My last column looked at the success rates of each team in the NHL draft during the time period 1999-2005. The Atlanta Thrashers and New Jersey Devils writers each followed suit by looking at team success rates.
Scott Reynolds, a brilliant writer at The Copper & Blue, looked at league preferences by team since the lockout, but I want to take the larger view - overall in the years 1999-2005, where did these players come from? It's not a surprise to see the WHL and the OHL at the top of the list, though the amount of Russians might surprise some.
The CHL combined to account for nearly 40% of all drafted players in this period. Europe combined for nearly 35% and the various components of the U.S. system combined for nearly 20%. The missing percents came from various levels of Junior-A and Junior-B hockey and other European leagues. The first and second rounds were skewed more towards the leagues at the top of the list. The WHL and OHL alone combined for 45.6% of all first round choices and 37% of all second round choices. The NCAA accounted for 15% of first round choices and 12% of second round choices.
What of the "career player" metric used in the last column to measure draft success by team? Remember, league-wide, 16.1% of all drafted players became career players, so how does each league and/or country stack up? The chart below shows the ratio of players drafted from each league that eventually became career players.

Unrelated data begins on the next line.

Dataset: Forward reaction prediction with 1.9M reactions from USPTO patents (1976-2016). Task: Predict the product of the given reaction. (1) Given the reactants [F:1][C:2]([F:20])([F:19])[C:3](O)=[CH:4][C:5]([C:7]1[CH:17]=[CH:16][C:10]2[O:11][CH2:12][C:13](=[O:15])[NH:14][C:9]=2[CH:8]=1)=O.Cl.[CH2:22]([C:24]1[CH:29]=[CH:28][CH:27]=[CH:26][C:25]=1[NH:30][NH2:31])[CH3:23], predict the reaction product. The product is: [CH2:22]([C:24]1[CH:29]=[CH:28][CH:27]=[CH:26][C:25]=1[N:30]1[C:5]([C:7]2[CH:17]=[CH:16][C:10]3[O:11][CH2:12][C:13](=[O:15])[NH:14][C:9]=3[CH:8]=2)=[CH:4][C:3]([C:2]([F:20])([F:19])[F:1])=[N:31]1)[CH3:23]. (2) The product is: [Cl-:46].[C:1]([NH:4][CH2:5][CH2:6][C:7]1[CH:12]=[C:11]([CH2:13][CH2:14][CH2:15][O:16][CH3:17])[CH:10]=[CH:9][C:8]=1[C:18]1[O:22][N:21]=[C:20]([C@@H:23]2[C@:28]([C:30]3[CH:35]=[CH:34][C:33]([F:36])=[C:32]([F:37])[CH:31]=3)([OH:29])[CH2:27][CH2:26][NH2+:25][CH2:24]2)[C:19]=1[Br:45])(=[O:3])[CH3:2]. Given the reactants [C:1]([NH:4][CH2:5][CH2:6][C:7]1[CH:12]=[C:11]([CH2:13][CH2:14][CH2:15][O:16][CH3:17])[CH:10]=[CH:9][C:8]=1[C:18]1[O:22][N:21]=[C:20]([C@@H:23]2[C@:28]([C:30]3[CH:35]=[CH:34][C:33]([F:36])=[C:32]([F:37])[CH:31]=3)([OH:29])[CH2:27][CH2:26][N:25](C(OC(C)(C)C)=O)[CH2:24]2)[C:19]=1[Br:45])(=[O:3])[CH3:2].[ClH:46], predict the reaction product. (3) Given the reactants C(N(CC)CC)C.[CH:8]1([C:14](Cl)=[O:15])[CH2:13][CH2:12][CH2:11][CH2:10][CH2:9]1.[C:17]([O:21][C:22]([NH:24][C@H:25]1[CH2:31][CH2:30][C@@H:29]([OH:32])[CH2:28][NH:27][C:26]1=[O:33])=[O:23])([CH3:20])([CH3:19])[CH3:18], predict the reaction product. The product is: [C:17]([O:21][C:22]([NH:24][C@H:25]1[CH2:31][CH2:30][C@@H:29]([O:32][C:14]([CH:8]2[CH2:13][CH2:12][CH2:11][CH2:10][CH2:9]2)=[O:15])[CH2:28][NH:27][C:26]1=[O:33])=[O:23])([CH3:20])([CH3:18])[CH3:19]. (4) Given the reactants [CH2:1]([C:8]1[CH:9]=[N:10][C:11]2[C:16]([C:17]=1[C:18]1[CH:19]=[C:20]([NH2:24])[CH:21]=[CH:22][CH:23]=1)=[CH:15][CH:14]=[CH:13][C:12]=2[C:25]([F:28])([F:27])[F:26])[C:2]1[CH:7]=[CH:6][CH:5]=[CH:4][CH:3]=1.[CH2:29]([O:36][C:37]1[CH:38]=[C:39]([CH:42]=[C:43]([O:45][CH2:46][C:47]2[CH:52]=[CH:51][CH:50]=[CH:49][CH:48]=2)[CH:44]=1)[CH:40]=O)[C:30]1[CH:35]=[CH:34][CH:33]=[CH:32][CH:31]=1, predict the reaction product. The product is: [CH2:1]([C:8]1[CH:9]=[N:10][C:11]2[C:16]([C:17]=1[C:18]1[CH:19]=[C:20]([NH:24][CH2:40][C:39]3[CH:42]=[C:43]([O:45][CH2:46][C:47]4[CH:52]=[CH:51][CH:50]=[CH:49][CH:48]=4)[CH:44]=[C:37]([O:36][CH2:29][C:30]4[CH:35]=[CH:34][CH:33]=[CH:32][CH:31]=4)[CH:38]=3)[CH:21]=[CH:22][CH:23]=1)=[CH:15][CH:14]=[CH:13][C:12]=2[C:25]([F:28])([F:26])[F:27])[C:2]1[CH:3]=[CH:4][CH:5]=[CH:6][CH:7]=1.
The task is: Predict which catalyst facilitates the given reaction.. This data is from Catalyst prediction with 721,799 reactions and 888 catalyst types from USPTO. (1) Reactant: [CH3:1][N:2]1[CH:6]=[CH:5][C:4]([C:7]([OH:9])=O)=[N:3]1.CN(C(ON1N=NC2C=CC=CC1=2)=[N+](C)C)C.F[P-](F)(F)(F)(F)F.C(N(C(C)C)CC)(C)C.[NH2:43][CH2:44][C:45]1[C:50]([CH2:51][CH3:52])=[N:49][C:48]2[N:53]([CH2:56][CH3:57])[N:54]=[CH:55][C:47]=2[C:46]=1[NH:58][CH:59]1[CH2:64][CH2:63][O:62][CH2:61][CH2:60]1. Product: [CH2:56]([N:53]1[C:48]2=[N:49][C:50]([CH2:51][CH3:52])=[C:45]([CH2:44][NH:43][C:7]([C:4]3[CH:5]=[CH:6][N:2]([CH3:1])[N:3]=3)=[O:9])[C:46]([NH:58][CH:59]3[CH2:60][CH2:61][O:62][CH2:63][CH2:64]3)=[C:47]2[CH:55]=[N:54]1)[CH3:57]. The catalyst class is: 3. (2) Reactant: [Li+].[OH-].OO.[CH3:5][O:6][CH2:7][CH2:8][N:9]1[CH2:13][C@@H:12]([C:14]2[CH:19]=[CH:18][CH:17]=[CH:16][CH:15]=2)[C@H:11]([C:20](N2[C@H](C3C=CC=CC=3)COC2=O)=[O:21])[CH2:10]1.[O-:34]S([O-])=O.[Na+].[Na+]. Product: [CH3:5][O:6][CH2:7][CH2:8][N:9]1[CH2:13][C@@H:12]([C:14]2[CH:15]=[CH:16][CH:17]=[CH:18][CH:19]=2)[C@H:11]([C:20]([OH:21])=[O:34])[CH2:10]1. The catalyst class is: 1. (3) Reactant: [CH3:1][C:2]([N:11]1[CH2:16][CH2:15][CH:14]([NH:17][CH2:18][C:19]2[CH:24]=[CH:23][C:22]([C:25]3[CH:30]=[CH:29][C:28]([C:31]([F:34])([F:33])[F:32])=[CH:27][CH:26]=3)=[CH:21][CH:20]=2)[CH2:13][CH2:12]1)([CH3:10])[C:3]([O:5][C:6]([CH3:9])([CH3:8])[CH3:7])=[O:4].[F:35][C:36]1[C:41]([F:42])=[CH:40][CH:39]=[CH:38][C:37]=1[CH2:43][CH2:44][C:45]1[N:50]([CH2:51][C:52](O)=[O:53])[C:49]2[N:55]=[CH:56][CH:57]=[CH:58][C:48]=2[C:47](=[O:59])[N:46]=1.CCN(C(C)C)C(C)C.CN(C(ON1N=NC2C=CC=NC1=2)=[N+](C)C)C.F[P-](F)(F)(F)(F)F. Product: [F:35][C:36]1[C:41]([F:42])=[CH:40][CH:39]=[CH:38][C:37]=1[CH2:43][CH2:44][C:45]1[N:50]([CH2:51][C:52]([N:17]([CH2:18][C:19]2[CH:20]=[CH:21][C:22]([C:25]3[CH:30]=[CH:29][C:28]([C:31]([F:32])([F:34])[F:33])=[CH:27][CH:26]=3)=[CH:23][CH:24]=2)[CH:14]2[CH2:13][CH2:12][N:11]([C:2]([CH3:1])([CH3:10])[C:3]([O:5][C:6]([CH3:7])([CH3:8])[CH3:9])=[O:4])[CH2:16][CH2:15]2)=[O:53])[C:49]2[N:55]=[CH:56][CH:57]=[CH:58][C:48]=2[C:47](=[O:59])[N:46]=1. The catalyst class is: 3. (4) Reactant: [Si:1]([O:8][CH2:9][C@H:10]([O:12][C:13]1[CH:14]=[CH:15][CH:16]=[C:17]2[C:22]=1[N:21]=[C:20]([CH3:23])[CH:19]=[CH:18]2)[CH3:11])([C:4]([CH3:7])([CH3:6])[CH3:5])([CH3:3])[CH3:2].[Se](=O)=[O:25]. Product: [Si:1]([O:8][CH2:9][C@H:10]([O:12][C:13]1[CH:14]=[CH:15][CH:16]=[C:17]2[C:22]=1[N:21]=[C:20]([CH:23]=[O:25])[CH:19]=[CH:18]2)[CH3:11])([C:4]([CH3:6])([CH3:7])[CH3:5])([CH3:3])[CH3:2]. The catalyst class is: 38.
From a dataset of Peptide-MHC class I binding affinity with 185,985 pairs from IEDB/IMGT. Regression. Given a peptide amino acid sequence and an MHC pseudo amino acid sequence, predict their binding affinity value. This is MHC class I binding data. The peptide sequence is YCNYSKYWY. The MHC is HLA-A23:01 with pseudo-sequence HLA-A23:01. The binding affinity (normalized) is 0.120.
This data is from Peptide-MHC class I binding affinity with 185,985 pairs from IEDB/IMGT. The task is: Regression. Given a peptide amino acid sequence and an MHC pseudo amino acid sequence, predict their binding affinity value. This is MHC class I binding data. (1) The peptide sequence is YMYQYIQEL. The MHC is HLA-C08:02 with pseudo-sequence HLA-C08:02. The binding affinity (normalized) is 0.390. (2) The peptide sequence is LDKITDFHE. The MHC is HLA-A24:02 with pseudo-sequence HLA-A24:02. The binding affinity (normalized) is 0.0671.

Drafting from Russia during this time period was a colossal flop. Only 8% of Russian players drafted developed into career players, half of the average, and worse yet, one-third of the rate of the top league - the OHL. The Tampa Bay Lightning took fifteen players from Russia and had one turn into a career player, and that was Evgeny Artyukhin. The Devils took nine Russians during this period, fifth-most in the league and went 0-9. Three of those nine were in the second round. I've yet to sit down and go through this case-by-case to see if players weren't coming to North America, or these were poor picks. The QMJHL, Finland, The Czech Republic, and the USHL were all slightly below average.
Drafting from Junior-A, Junior-B and from U.S. High Schools was also poor as the three combined to turn 7% of their draftees into career players. Slovakia and the Swiss leagues were only slightly ahead.
The OHL was the big winner with the WHL and NCAA close behind. Drafting from these leagues was a much safer bet overall and it was reflected in the picks weighted by round. The league loaded up on players from the OHL, WHL and NCAA in the first two rounds and then started taking risks in the later rounds on players from the other leagues.